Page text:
The Rise of One-Downmanship

Written by Jeanne Martinet on . Posted in On Topic OTDT, Opinion and Column.


When did complaining become a competitive sport?

By Jeanne Martinet

The cocktail party was crowded, as every self-respecting cocktail party should be. I was therefore making depressingly slow progress in my foray to the bar, during which I overheard the following conversation:

“So how are you doing these days?” asked one man, sipping his drink.

“It’s been pretty tough. And you guys?” said another man. He was wearing a wine-colored bow tie. (It’s a fact that parties on Park Avenue contain more bow ties per capita than parties in any other neighborhood.)

“Horrible,” replied the first. “We haven’t had any profits in two months and now our health insurance went up again.”

“You think that’s bad,” said Mr. Bow Tie. “I lost my job nine months ago; I’m losing my insurance altogether.”

“Jesus, sorry to hear that. Well, at least you don’t have that terrible commute to New Jersey anymore. I’ve been having to go there to visit my sick aunt and it takes forever.”

Mr. Bow Tie nodded eagerly. “I wish my relatives were in New Jersey. I’ve been traveling to Philadelphia every weekend to take care of my mother-in-law. Try that for a couple of months.”

Hello? I thought. What is wrong with this picture? Exactly when did complaining become a competitive sport? What happened to bragging about fabulous Caribbean vacations, or the perfect tennis game? When did one-upmanship become one-downmanship?

New York City has always engendered a competitive spirit. It’s almost as if in order to compensate for how expensive and hard it is to live here, we have to believe everything—including people who move here—is the best, the biggest, the most, the ultimate. Moreover, to survive, you needed to present a positive image; you were always supposed to project confidence. Now it seems we are taking the opposite tack. Ten years ago, when you heard people talking about real estate, it was usually about a killing they made. Now you are more likely to hear them say, “We bought our apartment at the height of the market; man, I really took a bath.” Instead of smug talk about the success of financial investments, now it’s a conversation about who has more credit card debt. And it’s not just conversations about financial matters. I hear people complaining about relationships, health, the weather—even their kids. Rather than “My Johnny aced the SATs, we are so proud,” parents these days are more likely to complain, “For a kid who aced the SATs, my Johnny is certainly having trouble getting into the college of his choice. It’s a nightmare.”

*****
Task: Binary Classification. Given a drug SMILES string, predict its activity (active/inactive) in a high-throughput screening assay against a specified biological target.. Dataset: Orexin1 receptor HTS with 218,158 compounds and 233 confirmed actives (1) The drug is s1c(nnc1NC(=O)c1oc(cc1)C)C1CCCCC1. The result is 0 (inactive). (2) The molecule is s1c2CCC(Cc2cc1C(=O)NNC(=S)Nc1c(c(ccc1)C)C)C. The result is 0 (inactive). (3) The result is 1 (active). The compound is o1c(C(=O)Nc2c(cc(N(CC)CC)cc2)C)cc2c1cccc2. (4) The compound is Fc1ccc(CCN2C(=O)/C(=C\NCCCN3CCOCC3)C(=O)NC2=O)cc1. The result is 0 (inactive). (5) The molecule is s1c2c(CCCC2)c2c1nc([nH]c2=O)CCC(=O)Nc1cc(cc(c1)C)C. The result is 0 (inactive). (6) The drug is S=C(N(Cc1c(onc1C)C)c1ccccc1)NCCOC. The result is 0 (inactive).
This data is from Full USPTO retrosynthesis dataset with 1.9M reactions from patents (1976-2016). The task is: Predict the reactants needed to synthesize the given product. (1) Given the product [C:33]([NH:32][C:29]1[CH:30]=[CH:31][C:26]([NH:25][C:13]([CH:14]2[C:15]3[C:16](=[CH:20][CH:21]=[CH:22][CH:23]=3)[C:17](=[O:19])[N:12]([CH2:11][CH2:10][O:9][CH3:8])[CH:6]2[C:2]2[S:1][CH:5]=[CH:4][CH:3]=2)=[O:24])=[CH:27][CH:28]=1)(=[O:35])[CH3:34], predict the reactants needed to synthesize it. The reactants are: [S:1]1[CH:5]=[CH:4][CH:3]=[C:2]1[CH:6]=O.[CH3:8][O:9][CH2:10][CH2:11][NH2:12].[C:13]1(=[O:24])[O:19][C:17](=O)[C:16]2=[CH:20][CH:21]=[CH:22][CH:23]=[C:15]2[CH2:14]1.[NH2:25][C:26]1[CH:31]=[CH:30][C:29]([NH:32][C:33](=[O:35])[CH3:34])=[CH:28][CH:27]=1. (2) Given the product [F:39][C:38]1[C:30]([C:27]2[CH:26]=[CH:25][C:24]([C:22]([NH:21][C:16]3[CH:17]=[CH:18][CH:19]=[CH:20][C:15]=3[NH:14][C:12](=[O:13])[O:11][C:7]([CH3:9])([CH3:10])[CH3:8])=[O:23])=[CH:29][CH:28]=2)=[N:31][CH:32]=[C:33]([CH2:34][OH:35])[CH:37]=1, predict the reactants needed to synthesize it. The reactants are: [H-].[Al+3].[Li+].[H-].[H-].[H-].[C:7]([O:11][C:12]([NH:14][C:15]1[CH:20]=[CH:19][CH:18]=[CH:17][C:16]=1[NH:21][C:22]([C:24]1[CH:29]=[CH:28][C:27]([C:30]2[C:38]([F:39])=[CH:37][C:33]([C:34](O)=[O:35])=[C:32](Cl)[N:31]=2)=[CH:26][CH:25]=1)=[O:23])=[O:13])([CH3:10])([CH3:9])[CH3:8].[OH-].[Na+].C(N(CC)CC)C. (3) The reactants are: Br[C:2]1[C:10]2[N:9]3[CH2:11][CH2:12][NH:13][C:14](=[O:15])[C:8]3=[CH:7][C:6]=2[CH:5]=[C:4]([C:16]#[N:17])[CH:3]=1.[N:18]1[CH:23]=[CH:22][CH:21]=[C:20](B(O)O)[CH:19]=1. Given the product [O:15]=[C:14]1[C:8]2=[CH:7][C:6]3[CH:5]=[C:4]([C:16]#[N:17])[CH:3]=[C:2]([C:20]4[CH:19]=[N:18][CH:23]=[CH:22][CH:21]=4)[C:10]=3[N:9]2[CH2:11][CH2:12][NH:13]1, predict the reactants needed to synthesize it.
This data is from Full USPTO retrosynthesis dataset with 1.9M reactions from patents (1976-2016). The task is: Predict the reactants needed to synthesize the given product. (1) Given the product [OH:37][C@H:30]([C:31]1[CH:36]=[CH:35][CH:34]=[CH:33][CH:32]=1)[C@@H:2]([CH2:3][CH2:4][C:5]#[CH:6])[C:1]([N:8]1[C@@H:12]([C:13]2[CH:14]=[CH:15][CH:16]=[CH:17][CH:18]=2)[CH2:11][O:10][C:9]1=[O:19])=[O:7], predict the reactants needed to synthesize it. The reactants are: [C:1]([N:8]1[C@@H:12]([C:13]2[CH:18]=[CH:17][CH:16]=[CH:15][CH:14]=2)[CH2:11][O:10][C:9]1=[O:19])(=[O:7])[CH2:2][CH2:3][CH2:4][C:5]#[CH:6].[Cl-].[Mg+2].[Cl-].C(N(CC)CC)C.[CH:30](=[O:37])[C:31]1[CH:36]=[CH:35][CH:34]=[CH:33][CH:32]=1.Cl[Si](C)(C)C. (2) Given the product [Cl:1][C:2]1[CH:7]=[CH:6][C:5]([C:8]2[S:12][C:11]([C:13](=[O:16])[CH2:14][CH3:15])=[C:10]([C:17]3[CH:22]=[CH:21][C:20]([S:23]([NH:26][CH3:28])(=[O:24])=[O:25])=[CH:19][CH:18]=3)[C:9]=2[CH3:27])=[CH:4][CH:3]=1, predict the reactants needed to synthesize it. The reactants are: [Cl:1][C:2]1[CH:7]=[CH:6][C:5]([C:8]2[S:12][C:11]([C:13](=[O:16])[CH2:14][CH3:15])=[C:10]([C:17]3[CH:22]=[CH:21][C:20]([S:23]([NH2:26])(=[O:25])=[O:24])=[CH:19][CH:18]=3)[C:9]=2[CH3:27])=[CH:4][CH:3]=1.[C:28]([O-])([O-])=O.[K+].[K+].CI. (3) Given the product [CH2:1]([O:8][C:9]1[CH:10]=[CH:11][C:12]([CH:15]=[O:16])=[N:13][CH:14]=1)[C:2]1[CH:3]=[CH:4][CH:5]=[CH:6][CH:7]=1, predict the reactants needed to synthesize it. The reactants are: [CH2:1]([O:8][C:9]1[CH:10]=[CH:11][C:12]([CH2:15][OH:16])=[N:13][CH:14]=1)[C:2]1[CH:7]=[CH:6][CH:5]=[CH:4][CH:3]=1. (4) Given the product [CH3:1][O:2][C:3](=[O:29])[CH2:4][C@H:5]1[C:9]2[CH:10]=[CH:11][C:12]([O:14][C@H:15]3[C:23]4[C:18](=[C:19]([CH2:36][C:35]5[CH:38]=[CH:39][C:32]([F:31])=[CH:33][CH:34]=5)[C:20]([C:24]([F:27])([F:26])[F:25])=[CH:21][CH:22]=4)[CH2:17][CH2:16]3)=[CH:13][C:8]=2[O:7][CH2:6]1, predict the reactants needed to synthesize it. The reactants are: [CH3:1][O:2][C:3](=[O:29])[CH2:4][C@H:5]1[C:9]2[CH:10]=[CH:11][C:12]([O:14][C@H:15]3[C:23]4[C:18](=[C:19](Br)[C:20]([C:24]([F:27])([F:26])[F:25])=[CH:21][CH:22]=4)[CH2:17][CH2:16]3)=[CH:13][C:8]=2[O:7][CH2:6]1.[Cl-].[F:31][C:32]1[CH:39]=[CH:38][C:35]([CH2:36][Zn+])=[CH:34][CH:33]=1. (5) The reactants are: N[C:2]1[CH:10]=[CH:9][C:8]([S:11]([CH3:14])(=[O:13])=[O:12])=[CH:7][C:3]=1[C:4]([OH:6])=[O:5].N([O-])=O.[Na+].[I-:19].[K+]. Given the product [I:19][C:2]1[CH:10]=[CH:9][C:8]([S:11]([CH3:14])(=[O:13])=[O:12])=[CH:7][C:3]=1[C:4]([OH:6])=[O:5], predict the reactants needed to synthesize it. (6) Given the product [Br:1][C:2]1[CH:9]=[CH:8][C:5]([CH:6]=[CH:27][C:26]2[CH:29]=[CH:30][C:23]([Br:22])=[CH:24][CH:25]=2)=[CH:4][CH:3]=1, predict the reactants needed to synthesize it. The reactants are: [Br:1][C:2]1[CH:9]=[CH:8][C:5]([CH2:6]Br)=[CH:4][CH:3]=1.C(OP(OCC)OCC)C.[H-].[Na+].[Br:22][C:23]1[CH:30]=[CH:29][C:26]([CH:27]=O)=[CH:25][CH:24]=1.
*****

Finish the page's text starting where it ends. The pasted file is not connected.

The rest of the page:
Although more and more people seem to be in competition about how bad their lives are—instead of how good—it’s still about winning. You may be winning the Booby Prize, but it’s still a prize. As long as your case is the most extreme, you still get to feel superior. If you are the most miserable, the poorest, the unluckiest, that makes you the most important, most impressive person in the conversation.

It’s not surprising that people should complain during a Recession. If one-downmanship is a bellwether of the economy, perhaps we will know we are in economic recovery when we once again start bragging about our golf scores and country weekends.

But is one-downmanship a symptom of the state of our economy, or is it a symptom of the state of the economy experienced by a heretofore spoiled population? Have we all become whiners and crybabies? Maybe we’ve discovered that it feels better to be pitied than envied, and that vying for the bottom spot seems less egotistical than seeking praise. I can’t help wondering if social gatherings underwent this kind of conversational transformation during the Depression. I’m certain people talked about their troubles, but did they compete about them quite as much as we do now?

Right before I left the Park Avenue party, I happened to overhear the same two men, still tête-à-tête:

“Well, I’ve got to head out—I really should have left 10 minutes ago,” said Mr. Bow Tie.

The other man scoffed. “Ten minutes?! I was expected home two hours ago!”
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Jeanne Martinet, aka Miss Mingle, is the author of seven books on social interaction. Her latest book is a novel, Etiquette for the End of the World. You can contact her at JeanneMartinet.com.

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